Tips for Potty Training Your Kitten

Veterinarian Reviewed by Dr. Janice Huntingford, DVM on January 8, 2019
Posted in Parent Help

One of the reasons some cat owners prefer feline friends over canine companions is because they are much more self-sufficient. They clean themselves regularly, mind their own business for most of the day, and most importantly, take themselves to the bathroom whenever they need it.

But have you ever wondered how cats learn how to use a litter box? It doesn’t happen magically overnight; however, cats do tend to have an innate understanding of when and where it’s appropriate to “go” from an early age.

If you just got a new kitten and are trying to encourage it to prevent household messes, here are some helpful tips on litter training it.

How kittens learn to use the litter box

By nature, cats will seek out a sandy or granular area to urinate and defecate in. This is what they do in the wild, and thus is what is natural for them indoors, too. This is why we use kitty litter and a box to replicate these kinds of materials as closely as possible.

From birth, cats will usually learn how to use the litter box by mimicking their mother’s actions. This is part of the reason kittens should not be separated from their mothers at an early age. By watching their moms use the litter box, kittens will begin to do it on their own, too.

However, if you’re raising a kitten who was separated from its mother at birth, the training process will likely require some more attention and patience. Place your kitten’s food, water and litter box in a small room to encourage the kitten to use the box. Each time the kitten uses the box, reward it with treats and praise until it begins doing it on its own regularly.

Additionally, watch for signs that your cat is about to use the bathroom while litter training. Squatting and other behavioral routines may indicate the need to urinate or defecate. Once you know what to look for, keep a close eye on your kitten and direct it to the box when it shows the signs.

Once your cat uses its litter box on its own, move the food and water to a new location. Generally, cats prefer to keep these areas separate because they (understandably) do not want to defecate near their food.

Tips for encouraging good litter box behavior

Aside from watching for behavioral cues and rewarding your kitten for using the litter box properly, there are a few things you should pay attention to when litter box training to avoid accidents and keep your pet happy.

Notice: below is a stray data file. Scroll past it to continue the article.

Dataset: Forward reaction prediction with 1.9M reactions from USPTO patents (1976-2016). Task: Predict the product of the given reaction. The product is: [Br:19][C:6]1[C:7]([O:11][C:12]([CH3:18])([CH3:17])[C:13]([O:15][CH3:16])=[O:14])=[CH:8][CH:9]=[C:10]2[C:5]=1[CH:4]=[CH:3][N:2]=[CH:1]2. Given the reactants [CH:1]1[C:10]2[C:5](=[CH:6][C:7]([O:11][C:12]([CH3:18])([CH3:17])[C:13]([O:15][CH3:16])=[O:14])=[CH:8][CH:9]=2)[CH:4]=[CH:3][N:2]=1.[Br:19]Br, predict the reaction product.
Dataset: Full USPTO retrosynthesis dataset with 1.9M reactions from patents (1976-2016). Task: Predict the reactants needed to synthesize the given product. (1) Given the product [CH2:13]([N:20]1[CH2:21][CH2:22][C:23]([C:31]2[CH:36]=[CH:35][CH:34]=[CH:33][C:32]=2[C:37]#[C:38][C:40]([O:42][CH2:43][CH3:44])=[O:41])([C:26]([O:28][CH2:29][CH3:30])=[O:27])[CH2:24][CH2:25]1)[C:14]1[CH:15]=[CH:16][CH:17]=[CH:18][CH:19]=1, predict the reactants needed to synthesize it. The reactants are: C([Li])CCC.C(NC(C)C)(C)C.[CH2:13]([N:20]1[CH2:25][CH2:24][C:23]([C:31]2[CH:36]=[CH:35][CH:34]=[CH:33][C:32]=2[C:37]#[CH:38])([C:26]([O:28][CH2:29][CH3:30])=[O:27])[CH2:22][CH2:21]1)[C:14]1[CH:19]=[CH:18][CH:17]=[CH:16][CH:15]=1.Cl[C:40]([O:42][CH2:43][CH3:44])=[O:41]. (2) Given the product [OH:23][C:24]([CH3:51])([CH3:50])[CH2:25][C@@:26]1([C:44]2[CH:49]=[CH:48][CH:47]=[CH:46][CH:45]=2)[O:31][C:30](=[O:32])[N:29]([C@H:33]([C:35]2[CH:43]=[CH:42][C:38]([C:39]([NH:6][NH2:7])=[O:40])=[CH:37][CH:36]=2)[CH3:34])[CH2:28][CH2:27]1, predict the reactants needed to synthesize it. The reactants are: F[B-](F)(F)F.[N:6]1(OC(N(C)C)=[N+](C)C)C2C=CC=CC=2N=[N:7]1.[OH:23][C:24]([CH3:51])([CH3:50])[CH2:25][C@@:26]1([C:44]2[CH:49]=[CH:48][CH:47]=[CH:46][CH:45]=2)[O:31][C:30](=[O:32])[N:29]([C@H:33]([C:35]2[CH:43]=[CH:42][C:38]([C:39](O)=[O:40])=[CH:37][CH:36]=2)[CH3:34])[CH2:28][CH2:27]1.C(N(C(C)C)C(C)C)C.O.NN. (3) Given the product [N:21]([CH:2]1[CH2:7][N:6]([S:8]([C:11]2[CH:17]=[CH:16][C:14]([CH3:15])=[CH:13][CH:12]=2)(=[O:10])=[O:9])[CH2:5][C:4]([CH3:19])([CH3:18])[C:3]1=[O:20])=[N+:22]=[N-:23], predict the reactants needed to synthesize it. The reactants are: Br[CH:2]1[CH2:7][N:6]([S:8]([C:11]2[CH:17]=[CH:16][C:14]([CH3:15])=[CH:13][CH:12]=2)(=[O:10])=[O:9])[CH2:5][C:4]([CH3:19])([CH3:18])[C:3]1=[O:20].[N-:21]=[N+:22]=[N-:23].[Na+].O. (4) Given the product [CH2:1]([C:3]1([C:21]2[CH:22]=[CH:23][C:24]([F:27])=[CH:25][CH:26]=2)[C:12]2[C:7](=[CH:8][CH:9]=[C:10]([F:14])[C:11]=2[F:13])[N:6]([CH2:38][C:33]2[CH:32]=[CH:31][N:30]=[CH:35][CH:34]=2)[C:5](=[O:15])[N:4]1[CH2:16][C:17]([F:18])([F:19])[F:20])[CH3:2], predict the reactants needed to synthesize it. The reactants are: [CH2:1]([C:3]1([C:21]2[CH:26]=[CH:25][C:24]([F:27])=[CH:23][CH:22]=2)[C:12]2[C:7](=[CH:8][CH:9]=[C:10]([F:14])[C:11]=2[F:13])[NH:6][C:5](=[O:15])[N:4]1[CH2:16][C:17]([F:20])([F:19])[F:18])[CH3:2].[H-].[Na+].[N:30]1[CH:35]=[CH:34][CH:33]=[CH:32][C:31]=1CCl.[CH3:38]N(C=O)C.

• Choose the right kind of litter: Some cats will have a particular preference for what litter they use, while others will not care at all. If your cat is not willing to use the litter box, it may not like your particular litter and you should try a new type to gauge its reaction. In general, clumping, unscented litter is a good baseline. Scents may irritate your cat or cause allergic reactions to perfumes and chemicals, and clumping litter is often more comfortable for your cat to use and easier for you to clean out.
  • Litter box placement matters: Keep the litter box in an accessible area that is easy for your cat to get to. Don’t place it in a small closet or very enclosed space, but don’t keep it in a well-trafficked or noisy area, either. Also, place one litter box per cat on each level of your home, so your cats always have an easily accessible box no matter where they are. Once your cat uses the litter box on its own regularly, avoid moving the box. Changing litter box location once your cat has established a routine might cause it distress and lead to more accidents inside the home.
  • Cleanliness is important: Cats can be very finnicky about their litter boxes. Many cats will refuse to use the litter box if it is too dirty, resulting in a mess somewhere else and a very irritated cat. Don’t forget to clean the litter box out daily, even if it looks relatively clean.
  • Wash it out: Scooping out waste and replacing the litter is not enough to keep your cat’s litter box clean. Around once a month, if not more often, empty the litter box completely and wash it out with warm water and mild soap.

If your cat is using the litter box correctly and suddenly begins having problems urinating or defecating outside the box, make sure the litter, box size or location aren’t problems, then examine if your cat is under stress or is ill. Physical and psychological health problems can cause your cat to have litter box problems.

In the case of kittens, though, a little patience and attention is all your cat should need to get used to using the litter box fairly quickly.

Read also: Can Your Cat Tell When You’re Sad?

Our Expert

Dr. Janice Huntingford
Janice Huntingford, DVM, has been in veterinary practice for over 30 years and has founded two veterinary clinics since receiving her Doctor of Veterinary Medicine at the Ontario Veterinary College, University of Guelph. She has studied extensively in both conventional and holistic modalities. Ask Dr. Jan

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